Thankfully, God knows I’m a nervous “flyer”. He’s very patient with my weakness.  He knows I trust Him even while He’s teaching me to ever trust Him more….that’s one of His “these things” He’s not going to forsake.   It’s helpful you know, to recognize that this verse, these promises are not about us. Sure, we benefit but ultimately all the things….are about God.  

I don’t know what the makers of this plaque were thinking when they decided to use the word “you” but I’ve corrected it.  Does it really matter?  Yes, I believe it does. 

Because although I know that as a child of God He will not forsake me, I’m not dependable enough to base a promise upon. Maybe right now I’m somewhat “blinded” by circumstances and realities and can not fully see how to get to the other side.  That’s ok.  God sees and I can trust His unchanging nature and promise to lead, guide, enlighten, smooth and fly us safely to that “full next”.

Pleroma…God’s fullness. In His way and in His time.
   This blind little bird can bank on that.

Blind Spots in the Heart of Motherhood

There’s no place to hide and no point in denying that when it comes to the ones we love—especially our children, we are prone to developing “blind spots”.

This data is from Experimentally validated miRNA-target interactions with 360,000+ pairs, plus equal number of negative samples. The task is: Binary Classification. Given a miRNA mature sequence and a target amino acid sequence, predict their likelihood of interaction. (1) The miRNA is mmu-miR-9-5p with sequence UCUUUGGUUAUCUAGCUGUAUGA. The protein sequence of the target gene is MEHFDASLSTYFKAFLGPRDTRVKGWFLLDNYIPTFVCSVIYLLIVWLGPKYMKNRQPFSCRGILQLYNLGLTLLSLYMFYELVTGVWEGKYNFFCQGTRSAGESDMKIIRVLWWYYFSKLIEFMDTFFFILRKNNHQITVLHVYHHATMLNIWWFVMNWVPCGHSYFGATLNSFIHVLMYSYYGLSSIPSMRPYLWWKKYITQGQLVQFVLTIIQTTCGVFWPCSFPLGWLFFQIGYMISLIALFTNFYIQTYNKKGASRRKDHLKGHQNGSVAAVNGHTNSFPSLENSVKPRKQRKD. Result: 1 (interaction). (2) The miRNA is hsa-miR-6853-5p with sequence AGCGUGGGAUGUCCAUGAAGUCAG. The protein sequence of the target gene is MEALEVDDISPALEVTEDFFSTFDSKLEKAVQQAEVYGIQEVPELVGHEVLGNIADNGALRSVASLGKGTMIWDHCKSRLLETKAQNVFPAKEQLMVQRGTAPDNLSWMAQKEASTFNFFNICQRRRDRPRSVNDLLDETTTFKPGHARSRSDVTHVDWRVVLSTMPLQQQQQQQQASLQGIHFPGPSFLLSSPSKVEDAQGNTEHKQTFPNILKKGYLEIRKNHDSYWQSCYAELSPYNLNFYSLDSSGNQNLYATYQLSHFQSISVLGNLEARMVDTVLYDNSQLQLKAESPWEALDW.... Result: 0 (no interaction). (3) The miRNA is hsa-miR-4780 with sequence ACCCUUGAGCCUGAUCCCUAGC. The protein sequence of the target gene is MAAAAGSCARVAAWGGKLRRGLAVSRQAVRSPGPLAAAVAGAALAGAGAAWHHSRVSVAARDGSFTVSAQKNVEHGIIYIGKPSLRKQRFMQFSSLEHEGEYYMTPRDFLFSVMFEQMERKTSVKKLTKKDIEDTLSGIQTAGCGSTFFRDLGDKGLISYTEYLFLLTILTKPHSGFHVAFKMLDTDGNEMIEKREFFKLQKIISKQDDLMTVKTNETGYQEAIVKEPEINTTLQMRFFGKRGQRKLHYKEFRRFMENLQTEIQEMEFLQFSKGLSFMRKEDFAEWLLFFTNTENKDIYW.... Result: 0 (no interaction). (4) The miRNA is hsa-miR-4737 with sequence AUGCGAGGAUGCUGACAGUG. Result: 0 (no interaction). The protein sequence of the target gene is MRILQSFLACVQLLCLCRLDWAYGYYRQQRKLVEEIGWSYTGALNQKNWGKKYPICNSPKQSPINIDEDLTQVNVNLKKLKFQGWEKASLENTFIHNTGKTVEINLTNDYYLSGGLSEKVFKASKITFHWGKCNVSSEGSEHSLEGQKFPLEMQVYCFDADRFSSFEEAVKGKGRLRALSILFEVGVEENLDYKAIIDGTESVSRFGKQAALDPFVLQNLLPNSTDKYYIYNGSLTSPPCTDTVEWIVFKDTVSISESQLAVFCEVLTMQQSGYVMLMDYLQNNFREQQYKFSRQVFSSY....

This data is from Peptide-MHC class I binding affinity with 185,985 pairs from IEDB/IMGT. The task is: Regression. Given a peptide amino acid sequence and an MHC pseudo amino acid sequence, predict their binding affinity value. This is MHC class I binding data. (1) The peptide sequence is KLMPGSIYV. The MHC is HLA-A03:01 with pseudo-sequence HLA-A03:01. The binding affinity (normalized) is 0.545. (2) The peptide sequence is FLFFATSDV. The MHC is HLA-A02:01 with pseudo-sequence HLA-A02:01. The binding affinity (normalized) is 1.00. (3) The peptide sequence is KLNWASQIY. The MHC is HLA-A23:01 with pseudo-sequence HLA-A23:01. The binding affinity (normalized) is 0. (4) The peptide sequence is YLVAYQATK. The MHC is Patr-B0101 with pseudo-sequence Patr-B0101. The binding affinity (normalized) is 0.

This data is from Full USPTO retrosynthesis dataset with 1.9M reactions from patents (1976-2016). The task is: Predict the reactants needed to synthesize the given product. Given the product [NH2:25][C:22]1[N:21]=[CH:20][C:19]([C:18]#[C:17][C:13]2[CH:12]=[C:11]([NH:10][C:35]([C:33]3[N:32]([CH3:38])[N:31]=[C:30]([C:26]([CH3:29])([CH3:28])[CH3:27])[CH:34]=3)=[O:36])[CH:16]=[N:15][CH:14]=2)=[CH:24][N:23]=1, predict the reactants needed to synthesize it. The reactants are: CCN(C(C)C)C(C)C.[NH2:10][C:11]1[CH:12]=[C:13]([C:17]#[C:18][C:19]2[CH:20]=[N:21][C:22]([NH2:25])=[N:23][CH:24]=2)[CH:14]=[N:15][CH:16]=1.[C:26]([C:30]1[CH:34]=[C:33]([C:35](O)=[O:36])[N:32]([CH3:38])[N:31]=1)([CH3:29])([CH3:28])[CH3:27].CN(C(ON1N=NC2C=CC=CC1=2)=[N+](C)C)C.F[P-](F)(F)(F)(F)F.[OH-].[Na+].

Yes, despite my Creator-endowed super powers of all-seeing-all-knowing mother-ness..I’ve struggled to be fair-minded when it comes to my kids. There’s something deep down in all of us that tends towards denial.     We can hardly help it.

Blindspots

We’re their primary caregivers and first cheerleaders tasked with the dual privilege of drawing out the best in them while rooting out the worst— oftentimes in the same moments, using some of the same methods and always hoping for success in their future.     However, it’s hard to be consistent.      It’s hard to be fair.

Knowing this about myself helps.

I had no idea when I began writing  that this “Tale of 2 Mothers” was about to go viral on the interwebs. It’s an important story on a number of levels but  especially because it has gone so well in all the ways it could have gone so wrong. Beautiful how these two mothers “get it” and have modeled humility, love and respect towards one another because they both have the same goals in mind. Their children can now see what that looks like to be loved in the best of all possible worlds.

I want to be a part of that world, don’t you?

Let’s face it: there are few things that make us more vulnerable than the achilles heel of motherhood. It’s drawn out the best and the worst in me over the years. Whether it’s shrieking like a banshee at the “big kids” throwing rocks on the playground in the direction of my children,  or praising my child for sharing so generously—all that passion and pride tends to be drawn from the same murky well.